Last week I mentioned that I was loving the third in the Stonewylde series and yet again, as soon as it was finished, the next was downloaded straight to my Kindle. In this continuation of the story, thirteen years have passed (don't worry, no spoilers) and it's great to see the character development during that time, especially as all of the previous books took place within the year the key characters were on the cusp of adulthood. The fifth and final instalment is due out later this month and I have a feeling that I'll have to keep going until I'm done. The author has promised that everything will be resolved then, and it's nice to have discovered the series in time to read it all at once - I hate waiting for sequels.
Crochet Workshop arrived at the weekend and I had great intentions of keeping it to review as part of the new "Festive Gift Guide" feature (Thursdays, until the end of November) but quite frankly, I can't put it down. The book offers a sound and well written intro to crochet, including all the basics, different stitches and standard motifs - so for all those knitters who regularly comment that they wish they could crochet, this one would be perfect for you! If you can already crochet, please don't be fooled, it's not just for beginners. The twenty patterns range from beginner to advanced, working from basic stitches, to intricate lace and freeform construction. There are also "Masterclass" sections with useful tips and techniques including beading, crocheting motifs together, how to arrange colours so that they work together, making yarn from fabric strips....
|Clear diagrams, stitch library, basic motifs and charts to illustrate the patterns|
My mum, a knitter for over 40 years, spotted this in the Cwtch at the weekend and said the patterns are enough to make her learn to crochet. As it was just published a few months ago, not many of the designs are on Ravelry yet and you may not have seen it, but you can peek inside the book on Amazon. I think it's definitely worth a look and if I didn't already have it, it would be high on my Christmas list.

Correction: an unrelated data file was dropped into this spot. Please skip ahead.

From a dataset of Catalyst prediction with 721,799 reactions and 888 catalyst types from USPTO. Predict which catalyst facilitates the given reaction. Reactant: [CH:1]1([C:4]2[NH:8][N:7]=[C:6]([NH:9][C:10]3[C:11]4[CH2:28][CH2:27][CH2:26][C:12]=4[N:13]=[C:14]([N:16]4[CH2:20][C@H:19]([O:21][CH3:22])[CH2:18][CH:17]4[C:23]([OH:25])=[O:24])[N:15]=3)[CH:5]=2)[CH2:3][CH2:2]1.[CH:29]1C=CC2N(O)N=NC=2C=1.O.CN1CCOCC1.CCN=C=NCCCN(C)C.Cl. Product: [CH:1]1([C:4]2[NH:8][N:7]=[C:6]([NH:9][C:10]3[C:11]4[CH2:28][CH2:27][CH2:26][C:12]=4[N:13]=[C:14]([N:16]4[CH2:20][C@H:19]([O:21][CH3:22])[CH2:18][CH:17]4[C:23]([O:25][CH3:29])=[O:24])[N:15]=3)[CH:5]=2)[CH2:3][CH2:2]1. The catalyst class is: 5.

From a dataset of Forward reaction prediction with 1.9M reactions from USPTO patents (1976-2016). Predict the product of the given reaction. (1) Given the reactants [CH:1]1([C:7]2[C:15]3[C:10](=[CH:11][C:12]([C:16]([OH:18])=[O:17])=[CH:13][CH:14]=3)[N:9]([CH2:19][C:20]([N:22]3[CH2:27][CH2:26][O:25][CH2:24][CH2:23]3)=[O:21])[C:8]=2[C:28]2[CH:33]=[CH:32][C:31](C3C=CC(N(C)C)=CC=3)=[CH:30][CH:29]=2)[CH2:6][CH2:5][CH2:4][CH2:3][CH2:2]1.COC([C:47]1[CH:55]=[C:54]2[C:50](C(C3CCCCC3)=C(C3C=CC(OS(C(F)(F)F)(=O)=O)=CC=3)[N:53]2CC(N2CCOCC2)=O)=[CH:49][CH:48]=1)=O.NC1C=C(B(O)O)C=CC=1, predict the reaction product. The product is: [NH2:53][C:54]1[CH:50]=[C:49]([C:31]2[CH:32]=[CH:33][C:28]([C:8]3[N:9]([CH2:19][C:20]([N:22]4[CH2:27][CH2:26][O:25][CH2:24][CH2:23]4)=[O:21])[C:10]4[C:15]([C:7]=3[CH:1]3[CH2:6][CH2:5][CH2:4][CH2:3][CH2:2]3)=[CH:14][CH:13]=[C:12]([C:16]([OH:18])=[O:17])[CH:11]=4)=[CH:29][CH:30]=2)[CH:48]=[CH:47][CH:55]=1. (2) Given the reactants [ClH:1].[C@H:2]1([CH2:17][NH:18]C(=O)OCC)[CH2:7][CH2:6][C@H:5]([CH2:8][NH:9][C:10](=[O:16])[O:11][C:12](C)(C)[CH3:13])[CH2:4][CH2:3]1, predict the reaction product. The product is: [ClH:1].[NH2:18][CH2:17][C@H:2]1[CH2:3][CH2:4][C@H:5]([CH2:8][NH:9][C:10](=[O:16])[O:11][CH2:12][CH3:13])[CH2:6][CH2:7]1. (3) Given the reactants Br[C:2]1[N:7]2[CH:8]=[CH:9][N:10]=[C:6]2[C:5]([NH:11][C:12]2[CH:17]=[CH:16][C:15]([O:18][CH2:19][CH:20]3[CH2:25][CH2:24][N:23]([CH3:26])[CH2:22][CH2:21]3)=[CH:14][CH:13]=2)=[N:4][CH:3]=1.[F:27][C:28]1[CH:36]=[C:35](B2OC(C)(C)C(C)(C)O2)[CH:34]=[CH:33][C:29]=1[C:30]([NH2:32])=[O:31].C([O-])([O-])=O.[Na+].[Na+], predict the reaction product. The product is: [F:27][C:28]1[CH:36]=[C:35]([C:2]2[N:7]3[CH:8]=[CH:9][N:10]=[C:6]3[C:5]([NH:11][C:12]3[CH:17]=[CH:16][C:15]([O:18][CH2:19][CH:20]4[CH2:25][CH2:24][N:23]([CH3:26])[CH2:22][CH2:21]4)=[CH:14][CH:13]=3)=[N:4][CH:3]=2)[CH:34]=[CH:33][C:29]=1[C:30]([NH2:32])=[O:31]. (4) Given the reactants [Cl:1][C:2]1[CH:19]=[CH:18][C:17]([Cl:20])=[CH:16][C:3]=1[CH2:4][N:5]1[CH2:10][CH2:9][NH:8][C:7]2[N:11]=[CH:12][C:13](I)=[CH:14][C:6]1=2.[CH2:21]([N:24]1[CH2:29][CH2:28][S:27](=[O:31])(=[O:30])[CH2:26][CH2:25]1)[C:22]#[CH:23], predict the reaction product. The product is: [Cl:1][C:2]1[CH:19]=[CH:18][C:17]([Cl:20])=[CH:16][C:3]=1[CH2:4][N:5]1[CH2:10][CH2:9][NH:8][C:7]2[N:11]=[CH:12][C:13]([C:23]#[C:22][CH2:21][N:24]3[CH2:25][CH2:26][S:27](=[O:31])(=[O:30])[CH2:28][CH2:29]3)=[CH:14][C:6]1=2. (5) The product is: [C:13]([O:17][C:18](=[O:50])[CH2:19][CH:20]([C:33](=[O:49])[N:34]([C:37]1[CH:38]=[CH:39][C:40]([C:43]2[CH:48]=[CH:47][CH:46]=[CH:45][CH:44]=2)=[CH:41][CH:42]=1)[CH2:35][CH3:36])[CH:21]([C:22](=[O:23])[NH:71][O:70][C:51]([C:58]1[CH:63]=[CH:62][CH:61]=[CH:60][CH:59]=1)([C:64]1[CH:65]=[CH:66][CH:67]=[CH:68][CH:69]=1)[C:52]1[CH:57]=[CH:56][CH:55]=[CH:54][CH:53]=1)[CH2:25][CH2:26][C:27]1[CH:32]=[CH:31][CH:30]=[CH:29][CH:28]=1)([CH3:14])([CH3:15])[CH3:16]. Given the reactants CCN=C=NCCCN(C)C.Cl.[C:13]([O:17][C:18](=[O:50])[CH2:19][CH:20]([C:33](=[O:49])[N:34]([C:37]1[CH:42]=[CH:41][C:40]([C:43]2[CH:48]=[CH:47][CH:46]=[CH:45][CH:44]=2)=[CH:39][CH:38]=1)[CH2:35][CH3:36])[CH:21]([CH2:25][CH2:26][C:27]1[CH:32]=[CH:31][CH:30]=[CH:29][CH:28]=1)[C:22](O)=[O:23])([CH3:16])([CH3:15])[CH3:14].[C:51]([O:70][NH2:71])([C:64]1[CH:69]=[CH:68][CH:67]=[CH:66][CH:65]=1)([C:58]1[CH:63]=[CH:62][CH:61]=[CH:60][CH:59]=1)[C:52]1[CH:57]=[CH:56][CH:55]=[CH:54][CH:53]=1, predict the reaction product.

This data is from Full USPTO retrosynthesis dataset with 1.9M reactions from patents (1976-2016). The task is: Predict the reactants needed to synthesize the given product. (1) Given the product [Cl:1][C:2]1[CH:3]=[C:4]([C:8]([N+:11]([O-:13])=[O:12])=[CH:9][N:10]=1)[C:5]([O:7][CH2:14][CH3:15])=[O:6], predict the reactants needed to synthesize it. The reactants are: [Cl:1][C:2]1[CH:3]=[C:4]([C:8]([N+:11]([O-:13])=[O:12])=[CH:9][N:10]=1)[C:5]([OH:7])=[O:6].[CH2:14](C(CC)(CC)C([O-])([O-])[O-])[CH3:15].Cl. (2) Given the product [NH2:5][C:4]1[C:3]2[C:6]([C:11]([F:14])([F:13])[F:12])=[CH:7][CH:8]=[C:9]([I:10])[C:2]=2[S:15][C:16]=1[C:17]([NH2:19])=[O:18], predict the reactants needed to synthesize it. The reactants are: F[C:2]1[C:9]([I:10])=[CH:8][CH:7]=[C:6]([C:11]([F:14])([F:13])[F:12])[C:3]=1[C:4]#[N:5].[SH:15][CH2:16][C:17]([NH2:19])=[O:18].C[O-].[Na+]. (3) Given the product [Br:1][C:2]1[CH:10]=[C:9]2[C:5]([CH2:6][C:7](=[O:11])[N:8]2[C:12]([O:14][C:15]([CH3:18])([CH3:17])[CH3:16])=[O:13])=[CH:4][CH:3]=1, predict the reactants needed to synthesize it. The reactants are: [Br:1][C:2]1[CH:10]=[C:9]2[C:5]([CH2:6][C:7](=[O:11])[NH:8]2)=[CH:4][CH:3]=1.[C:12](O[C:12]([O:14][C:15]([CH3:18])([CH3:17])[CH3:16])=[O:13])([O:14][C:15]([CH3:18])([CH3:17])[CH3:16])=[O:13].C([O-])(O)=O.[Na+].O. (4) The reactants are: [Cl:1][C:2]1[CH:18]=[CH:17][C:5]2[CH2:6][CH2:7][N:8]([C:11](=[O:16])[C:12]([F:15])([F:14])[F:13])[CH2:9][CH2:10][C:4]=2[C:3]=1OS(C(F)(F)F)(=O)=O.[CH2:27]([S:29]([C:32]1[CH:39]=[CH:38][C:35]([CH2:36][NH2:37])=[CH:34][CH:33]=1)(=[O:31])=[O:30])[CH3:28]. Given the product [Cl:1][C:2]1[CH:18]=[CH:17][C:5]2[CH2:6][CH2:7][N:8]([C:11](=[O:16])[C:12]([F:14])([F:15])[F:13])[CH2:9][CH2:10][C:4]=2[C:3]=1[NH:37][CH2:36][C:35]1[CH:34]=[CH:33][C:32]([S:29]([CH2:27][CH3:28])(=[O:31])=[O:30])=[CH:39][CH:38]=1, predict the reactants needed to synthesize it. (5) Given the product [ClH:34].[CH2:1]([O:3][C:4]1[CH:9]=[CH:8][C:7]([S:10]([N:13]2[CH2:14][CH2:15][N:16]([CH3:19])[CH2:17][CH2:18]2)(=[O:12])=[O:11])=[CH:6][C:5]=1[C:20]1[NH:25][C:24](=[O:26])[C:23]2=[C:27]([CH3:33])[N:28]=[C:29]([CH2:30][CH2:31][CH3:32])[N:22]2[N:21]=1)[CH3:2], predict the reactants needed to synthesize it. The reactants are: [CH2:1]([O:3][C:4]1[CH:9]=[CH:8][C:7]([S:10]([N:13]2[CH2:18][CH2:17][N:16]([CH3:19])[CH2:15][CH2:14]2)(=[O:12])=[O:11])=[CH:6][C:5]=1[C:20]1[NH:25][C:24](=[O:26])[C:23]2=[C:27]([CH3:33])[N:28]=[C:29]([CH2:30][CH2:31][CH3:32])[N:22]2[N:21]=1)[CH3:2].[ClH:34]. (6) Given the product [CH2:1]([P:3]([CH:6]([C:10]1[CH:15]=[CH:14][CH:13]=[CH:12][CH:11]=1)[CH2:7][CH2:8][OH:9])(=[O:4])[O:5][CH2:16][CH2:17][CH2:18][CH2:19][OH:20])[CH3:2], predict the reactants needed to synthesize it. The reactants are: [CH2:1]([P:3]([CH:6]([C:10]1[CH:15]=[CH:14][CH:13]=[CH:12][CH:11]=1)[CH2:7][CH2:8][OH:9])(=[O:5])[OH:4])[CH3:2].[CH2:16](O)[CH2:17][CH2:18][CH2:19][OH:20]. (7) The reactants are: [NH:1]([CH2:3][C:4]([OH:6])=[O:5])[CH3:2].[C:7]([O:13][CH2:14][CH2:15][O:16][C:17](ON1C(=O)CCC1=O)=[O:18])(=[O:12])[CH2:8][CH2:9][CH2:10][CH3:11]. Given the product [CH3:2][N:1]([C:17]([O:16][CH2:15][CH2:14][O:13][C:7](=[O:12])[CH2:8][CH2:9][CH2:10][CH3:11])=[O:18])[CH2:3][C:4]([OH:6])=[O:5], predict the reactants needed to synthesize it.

"In knitting, the word gauge is used both in hand knitting and machine knitting; the latter, technical abbreviation GG, refers to "Knitting Machines" fineness size. In both cases, the term refers to the number of stitches per inch, not the size of the finished garment. In both cases, the gauge is measured by counting the number of stitches (in hand knitting) or the number of needles (on a knitting machine bed) over several inches then dividing by the number of inches in the width of the sample."
The free patterns and tutorials on this site are available for unlimited personal use. You may print a copy of a pattern or keep a digital copy for personal use only. Please feel free to share links to the relevant posts but do not reproduce or sell any of these patterns (either digitally or in print). Copies of any patterns/tutorials may not be posted online, either as a complete document or in part. You are welcome to sell items made using the patterns, as long as Sarah Knight is credited as the designer.
Yarn sellers: Please do not print patterns/tutorials to distribute with yarn sales, as this is an infringement of copyright.